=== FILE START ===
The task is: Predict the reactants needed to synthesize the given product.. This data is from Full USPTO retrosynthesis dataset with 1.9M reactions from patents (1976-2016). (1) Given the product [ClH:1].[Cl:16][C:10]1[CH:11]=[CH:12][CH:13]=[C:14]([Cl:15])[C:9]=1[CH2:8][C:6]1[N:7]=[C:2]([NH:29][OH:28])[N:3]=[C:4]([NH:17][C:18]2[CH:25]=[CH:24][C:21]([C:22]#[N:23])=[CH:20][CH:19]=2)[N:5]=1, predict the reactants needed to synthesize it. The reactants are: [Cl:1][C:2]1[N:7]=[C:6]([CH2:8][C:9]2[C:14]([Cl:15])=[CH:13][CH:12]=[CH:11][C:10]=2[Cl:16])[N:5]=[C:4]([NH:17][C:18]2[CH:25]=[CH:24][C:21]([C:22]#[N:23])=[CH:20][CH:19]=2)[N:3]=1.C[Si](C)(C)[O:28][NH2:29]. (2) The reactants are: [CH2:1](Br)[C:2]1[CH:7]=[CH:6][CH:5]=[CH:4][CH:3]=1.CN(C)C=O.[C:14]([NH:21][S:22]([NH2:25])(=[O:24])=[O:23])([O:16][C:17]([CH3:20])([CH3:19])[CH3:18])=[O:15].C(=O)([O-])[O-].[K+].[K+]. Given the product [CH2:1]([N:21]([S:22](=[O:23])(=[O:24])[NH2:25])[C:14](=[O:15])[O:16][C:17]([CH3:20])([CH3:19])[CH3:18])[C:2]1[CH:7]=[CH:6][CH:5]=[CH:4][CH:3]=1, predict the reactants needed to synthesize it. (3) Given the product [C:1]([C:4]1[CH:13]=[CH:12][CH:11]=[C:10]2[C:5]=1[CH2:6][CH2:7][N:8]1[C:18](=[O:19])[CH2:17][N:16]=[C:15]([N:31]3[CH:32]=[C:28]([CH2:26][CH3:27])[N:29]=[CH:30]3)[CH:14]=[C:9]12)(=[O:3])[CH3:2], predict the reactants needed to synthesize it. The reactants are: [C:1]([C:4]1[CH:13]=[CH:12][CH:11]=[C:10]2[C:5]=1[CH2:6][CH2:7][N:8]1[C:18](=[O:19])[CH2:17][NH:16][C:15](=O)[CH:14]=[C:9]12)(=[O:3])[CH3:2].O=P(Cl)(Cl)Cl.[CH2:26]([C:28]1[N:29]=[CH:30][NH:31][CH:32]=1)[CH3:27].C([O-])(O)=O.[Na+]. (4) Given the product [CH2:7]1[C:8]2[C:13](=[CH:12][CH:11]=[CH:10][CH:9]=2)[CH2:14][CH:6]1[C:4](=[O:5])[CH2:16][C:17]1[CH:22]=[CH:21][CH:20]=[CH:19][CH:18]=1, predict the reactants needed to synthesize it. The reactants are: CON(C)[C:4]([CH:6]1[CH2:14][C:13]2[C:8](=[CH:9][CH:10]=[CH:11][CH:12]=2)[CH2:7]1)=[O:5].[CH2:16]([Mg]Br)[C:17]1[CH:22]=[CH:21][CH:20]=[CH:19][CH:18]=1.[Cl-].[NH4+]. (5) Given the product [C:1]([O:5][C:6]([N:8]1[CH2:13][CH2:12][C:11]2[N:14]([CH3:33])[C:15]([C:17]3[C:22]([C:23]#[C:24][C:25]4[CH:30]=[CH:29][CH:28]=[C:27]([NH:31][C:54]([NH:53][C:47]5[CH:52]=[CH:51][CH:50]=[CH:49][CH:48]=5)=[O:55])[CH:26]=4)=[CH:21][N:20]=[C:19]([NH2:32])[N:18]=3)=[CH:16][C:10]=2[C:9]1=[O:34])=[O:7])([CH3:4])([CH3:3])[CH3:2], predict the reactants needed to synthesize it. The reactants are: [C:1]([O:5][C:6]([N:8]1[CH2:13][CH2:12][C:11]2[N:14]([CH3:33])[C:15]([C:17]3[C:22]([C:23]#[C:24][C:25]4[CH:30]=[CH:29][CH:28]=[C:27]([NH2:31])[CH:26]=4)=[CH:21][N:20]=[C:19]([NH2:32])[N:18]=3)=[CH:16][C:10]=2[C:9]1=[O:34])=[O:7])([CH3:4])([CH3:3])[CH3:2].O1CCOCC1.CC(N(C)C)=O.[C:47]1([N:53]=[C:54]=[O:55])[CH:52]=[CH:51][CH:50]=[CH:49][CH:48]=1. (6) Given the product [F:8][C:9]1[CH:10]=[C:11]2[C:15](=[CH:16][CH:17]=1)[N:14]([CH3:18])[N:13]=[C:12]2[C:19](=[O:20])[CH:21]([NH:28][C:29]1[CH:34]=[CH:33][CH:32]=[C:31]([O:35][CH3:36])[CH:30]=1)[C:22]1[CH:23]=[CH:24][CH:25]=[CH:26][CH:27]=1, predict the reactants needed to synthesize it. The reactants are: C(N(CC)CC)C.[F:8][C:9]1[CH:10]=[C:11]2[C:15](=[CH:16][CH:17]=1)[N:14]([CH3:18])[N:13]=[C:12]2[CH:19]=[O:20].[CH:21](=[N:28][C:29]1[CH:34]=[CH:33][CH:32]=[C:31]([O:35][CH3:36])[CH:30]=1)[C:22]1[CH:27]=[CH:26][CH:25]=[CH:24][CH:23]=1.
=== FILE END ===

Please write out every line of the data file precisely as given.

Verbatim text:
The task is: Predict the reactants needed to synthesize the given product.. This data is from Full USPTO retrosynthesis dataset with 1.9M reactions from patents (1976-2016). (1) Given the product [ClH:1].[Cl:16][C:10]1[CH:11]=[CH:12][CH:13]=[C:14]([Cl:15])[C:9]=1[CH2:8][C:6]1[N:7]=[C:2]([NH:29][OH:28])[N:3]=[C:4]([NH:17][C:18]2[CH:25]=[CH:24][C:21]([C:22]#[N:23])=[CH:20][CH:19]=2)[N:5]=1, predict the reactants needed to synthesize it. The reactants are: [Cl:1][C:2]1[N:7]=[C:6]([CH2:8][C:9]2[C:14]([Cl:15])=[CH:13][CH:12]=[CH:11][C:10]=2[Cl:16])[N:5]=[C:4]([NH:17][C:18]2[CH:25]=[CH:24][C:21]([C:22]#[N:23])=[CH:20][CH:19]=2)[N:3]=1.C[Si](C)(C)[O:28][NH2:29]. (2) The reactants are: [CH2:1](Br)[C:2]1[CH:7]=[CH:6][CH:5]=[CH:4][CH:3]=1.CN(C)C=O.[C:14]([NH:21][S:22]([NH2:25])(=[O:24])=[O:23])([O:16][C:17]([CH3:20])([CH3:19])[CH3:18])=[O:15].C(=O)([O-])[O-].[K+].[K+]. Given the product [CH2:1]([N:21]([S:22](=[O:23])(=[O:24])[NH2:25])[C:14](=[O:15])[O:16][C:17]([CH3:20])([CH3:19])[CH3:18])[C:2]1[CH:7]=[CH:6][CH:5]=[CH:4][CH:3]=1, predict the reactants needed to synthesize it. (3) Given the product [C:1]([C:4]1[CH:13]=[CH:12][CH:11]=[C:10]2[C:5]=1[CH2:6][CH2:7][N:8]1[C:18](=[O:19])[CH2:17][N:16]=[C:15]([N:31]3[CH:32]=[C:28]([CH2:26][CH3:27])[N:29]=[CH:30]3)[CH:14]=[C:9]12)(=[O:3])[CH3:2], predict the reactants needed to synthesize it. The reactants are: [C:1]([C:4]1[CH:13]=[CH:12][CH:11]=[C:10]2[C:5]=1[CH2:6][CH2:7][N:8]1[C:18](=[O:19])[CH2:17][NH:16][C:15](=O)[CH:14]=[C:9]12)(=[O:3])[CH3:2].O=P(Cl)(Cl)Cl.[CH2:26]([C:28]1[N:29]=[CH:30][NH:31][CH:32]=1)[CH3:27].C([O-])(O)=O.[Na+]. (4) Given the product [CH2:7]1[C:8]2[C:13](=[CH:12][CH:11]=[CH:10][CH:9]=2)[CH2:14][CH:6]1[C:4](=[O:5])[CH2:16][C:17]1[CH:22]=[CH:21][CH:20]=[CH:19][CH:18]=1, predict the reactants needed to synthesize it. The reactants are: CON(C)[C:4]([CH:6]1[CH2:14][C:13]2[C:8](=[CH:9][CH:10]=[CH:11][CH:12]=2)[CH2:7]1)=[O:5].[CH2:16]([Mg]Br)[C:17]1[CH:22]=[CH:21][CH:20]=[CH:19][CH:18]=1.[Cl-].[NH4+]. (5) Given the product [C:1]([O:5][C:6]([N:8]1[CH2:13][CH2:12][C:11]2[N:14]([CH3:33])[C:15]([C:17]3[C:22]([C:23]#[C:24][C:25]4[CH:30]=[CH:29][CH:28]=[C:27]([NH:31][C:54]([NH:53][C:47]5[CH:52]=[CH:51][CH:50]=[CH:49][CH:48]=5)=[O:55])[CH:26]=4)=[CH:21][N:20]=[C:19]([NH2:32])[N:18]=3)=[CH:16][C:10]=2[C:9]1=[O:34])=[O:7])([CH3:4])([CH3:3])[CH3:2], predict the reactants needed to synthesize it. The reactants are: [C:1]([O:5][C:6]([N:8]1[CH2:13][CH2:12][C:11]2[N:14]([CH3:33])[C:15]([C:17]3[C:22]([C:23]#[C:24][C:25]4[CH:30]=[CH:29][CH:28]=[C:27]([NH2:31])[CH:26]=4)=[CH:21][N:20]=[C:19]([NH2:32])[N:18]=3)=[CH:16][C:10]=2[C:9]1=[O:34])=[O:7])([CH3:4])([CH3:3])[CH3:2].O1CCOCC1.CC(N(C)C)=O.[C:47]1([N:53]=[C:54]=[O:55])[CH:52]=[CH:51][CH:50]=[CH:49][CH:48]=1. (6) Given the product [F:8][C:9]1[CH:10]=[C:11]2[C:15](=[CH:16][CH:17]=1)[N:14]([CH3:18])[N:13]=[C:12]2[C:19](=[O:20])[CH:21]([NH:28][C:29]1[CH:34]=[CH:33][CH:32]=[C:31]([O:35][CH3:36])[CH:30]=1)[C:22]1[CH:23]=[CH:24][CH:25]=[CH:26][CH:27]=1, predict the reactants needed to synthesize it. The reactants are: C(N(CC)CC)C.[F:8][C:9]1[CH:10]=[C:11]2[C:15](=[CH:16][CH:17]=1)[N:14]([CH3:18])[N:13]=[C:12]2[CH:19]=[O:20].[CH:21](=[N:28][C:29]1[CH:34]=[CH:33][CH:32]=[C:31]([O:35][CH3:36])[CH:30]=1)[C:22]1[CH:27]=[CH:26][CH:25]=[CH:24][CH:23]=1.